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Performance Enhancement for Graphic Rendering in Java

IP.com Disclosure Number: IPCOM000123871D
Original Publication Date: 1999-Jun-01
Included in the Prior Art Database: 2005-Apr-05
Document File: 2 page(s) / 73K

Publishing Venue

IBM

Related People

Gordon, JM: AUTHOR [+3]

Abstract

Disclosed herein is a method for increasing the efficiency of Java code which renders graphics without being passed a Graphics context. Use of this method translates directly into increased code performance proportional to the number of times the rendering method is called.

This text was extracted from an ASCII text file.
This is the abbreviated version, containing approximately 53% of the total text.

Performance Enhancement for Graphic Rendering in Java

   Disclosed herein is a method for increasing the efficiency
of Java code which renders graphics without being passed a Graphics
context.  Use of this method translates directly into increased code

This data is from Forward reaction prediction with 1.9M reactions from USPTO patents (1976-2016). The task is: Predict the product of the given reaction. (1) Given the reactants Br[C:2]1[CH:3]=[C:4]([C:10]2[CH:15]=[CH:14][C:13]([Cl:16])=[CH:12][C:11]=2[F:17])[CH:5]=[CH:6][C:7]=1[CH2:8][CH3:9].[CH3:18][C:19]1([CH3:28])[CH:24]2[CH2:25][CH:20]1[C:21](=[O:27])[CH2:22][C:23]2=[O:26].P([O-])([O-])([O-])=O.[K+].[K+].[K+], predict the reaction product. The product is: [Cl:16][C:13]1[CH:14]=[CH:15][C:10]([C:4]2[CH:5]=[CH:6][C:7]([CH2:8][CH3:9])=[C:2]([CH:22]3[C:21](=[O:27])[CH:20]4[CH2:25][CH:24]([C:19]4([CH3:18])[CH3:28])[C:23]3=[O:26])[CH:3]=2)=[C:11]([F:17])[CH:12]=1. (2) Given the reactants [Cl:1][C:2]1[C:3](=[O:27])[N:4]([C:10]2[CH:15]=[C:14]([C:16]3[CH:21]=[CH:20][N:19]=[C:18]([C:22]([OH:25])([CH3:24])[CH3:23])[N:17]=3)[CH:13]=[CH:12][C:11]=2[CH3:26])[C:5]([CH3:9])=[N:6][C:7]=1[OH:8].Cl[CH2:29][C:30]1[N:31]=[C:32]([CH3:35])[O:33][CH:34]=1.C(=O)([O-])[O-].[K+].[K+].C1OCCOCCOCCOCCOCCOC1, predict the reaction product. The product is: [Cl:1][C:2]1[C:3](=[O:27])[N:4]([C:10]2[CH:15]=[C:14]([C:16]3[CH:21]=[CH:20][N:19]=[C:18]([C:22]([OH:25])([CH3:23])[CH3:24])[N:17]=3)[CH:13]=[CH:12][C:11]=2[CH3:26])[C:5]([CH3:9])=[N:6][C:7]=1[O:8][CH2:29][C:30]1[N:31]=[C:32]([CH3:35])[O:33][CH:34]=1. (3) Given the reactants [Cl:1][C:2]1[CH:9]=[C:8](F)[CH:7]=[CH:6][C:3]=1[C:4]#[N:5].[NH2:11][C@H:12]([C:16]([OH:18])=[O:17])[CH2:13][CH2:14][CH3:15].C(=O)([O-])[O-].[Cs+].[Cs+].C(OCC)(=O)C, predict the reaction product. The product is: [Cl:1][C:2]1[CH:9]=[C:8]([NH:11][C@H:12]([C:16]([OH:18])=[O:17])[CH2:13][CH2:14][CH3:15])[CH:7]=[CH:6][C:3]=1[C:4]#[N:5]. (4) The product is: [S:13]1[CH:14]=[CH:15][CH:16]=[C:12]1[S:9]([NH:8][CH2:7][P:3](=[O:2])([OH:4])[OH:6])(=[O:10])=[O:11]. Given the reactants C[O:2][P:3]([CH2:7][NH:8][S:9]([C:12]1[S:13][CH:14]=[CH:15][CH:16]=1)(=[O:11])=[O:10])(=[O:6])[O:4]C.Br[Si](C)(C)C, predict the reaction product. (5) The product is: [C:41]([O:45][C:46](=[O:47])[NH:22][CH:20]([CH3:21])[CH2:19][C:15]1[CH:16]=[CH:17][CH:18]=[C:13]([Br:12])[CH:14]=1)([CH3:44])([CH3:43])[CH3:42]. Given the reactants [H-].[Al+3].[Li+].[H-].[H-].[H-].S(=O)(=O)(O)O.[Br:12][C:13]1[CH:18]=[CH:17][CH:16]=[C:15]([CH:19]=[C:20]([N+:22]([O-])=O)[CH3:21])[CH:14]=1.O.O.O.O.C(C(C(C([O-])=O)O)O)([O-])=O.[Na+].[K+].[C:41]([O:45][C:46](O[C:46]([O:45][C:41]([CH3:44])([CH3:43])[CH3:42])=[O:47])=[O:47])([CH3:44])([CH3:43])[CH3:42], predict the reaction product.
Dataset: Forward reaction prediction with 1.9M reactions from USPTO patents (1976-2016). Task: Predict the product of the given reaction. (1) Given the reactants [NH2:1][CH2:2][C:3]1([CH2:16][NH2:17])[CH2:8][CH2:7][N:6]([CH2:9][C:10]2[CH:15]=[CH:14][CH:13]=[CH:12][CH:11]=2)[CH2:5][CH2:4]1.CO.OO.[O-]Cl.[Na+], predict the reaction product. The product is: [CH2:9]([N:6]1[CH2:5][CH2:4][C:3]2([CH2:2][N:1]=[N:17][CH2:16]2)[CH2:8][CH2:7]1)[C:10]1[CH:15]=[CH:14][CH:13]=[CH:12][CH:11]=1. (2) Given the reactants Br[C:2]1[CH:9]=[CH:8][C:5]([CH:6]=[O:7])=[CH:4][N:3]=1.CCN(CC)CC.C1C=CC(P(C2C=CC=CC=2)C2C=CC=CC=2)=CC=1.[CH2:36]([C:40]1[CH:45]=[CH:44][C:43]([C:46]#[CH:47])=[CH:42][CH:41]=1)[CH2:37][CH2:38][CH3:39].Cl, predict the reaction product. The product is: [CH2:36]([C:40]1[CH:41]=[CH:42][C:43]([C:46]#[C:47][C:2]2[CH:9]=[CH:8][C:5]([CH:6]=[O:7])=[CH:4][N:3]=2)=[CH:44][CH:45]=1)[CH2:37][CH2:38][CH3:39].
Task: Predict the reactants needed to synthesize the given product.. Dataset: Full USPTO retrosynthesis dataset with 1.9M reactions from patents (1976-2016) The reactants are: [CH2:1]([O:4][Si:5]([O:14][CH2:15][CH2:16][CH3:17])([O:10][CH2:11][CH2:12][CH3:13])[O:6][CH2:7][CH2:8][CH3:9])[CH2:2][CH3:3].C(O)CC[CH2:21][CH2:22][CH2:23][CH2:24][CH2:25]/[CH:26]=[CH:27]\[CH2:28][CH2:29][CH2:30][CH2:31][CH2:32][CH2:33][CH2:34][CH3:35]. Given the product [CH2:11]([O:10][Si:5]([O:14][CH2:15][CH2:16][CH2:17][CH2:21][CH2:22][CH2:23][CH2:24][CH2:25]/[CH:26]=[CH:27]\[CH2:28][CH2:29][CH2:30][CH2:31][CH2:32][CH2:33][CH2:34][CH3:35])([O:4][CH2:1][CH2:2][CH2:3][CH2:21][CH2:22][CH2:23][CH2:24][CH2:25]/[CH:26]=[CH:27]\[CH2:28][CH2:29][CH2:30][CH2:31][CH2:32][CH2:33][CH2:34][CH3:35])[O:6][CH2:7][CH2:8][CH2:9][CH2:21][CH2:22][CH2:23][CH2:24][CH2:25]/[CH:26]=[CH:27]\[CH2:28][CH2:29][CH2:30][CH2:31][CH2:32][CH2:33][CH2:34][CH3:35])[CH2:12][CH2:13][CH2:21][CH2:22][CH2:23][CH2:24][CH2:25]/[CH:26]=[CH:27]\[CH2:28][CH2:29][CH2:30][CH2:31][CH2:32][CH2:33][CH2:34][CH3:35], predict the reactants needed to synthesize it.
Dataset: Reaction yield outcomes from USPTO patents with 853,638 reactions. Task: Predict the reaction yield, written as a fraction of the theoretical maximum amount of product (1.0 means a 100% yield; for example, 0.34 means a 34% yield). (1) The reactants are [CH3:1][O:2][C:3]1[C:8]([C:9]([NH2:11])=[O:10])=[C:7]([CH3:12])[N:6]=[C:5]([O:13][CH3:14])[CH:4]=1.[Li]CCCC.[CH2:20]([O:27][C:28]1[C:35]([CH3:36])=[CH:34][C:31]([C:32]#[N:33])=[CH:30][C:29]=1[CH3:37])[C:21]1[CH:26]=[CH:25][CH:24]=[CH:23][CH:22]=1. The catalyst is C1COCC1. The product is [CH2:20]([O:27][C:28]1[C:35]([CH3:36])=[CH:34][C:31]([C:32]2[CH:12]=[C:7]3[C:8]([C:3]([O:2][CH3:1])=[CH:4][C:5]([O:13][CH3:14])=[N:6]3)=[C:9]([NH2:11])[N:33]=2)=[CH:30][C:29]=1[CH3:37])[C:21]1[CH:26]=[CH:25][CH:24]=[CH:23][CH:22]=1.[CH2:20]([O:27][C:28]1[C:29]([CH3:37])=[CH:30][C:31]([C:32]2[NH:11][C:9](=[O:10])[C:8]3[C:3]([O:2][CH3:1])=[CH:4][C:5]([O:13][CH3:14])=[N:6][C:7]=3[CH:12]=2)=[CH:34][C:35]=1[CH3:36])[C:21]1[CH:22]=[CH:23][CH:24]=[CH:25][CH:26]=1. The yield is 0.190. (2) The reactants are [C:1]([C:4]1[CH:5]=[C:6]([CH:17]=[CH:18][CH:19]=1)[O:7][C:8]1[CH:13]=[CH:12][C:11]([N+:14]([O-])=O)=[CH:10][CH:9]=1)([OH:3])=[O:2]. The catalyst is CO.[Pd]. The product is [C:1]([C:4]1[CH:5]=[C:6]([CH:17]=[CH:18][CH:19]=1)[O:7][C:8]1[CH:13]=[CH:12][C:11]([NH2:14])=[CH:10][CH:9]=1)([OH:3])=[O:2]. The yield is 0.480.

performance proportional to the number of times the rendering method
is called.

   Rendering Graphics in Java requires a Graphics
object.  This Graphics object is, in fact, the context to which the
program intends to render the graphics.  Normally, this Graphics
object is provided to the painting code by the system; however, there
is at least one case where it is not.  That case is when the program
itself generates the paint request.  That is, the program wishes to
render to the screen without being asked by the system.
Traditionally, this is done by calling repaint, which then fetches
the Graphics object through a getGraphics() call, and then calls
update() passing the graphics context, which in turn calls paint()
again passing the context.  Those skilled in the art would optimize
or optimize out the update() method; however, the fetch of the
Graphics object remains.  Our tracing has shown this fetch to be an
expensive call.  Tracing measurements made show this fetch can
account for as much as 80% of the total time spent in optimized
rendering code.  This is significant, more so in a program which is
continuously painting something such as an animation (which might be
called as often as 10 to 30 times per second).

   The idea disclosed here is an optimisation for the case
where the program wishes to paint without being asked, eg. an
animation.  In 99% of the cases, this graphics context does NOT in
fact change, and can therefore be "cached" for repeated use (saving
the overhead of fetching it).  For the 1% where this context does
change (the window has been resized, moved, partially obscured,
etc.), the cached context must be invalidated or the result will be
painting to the wrong area.

   There are...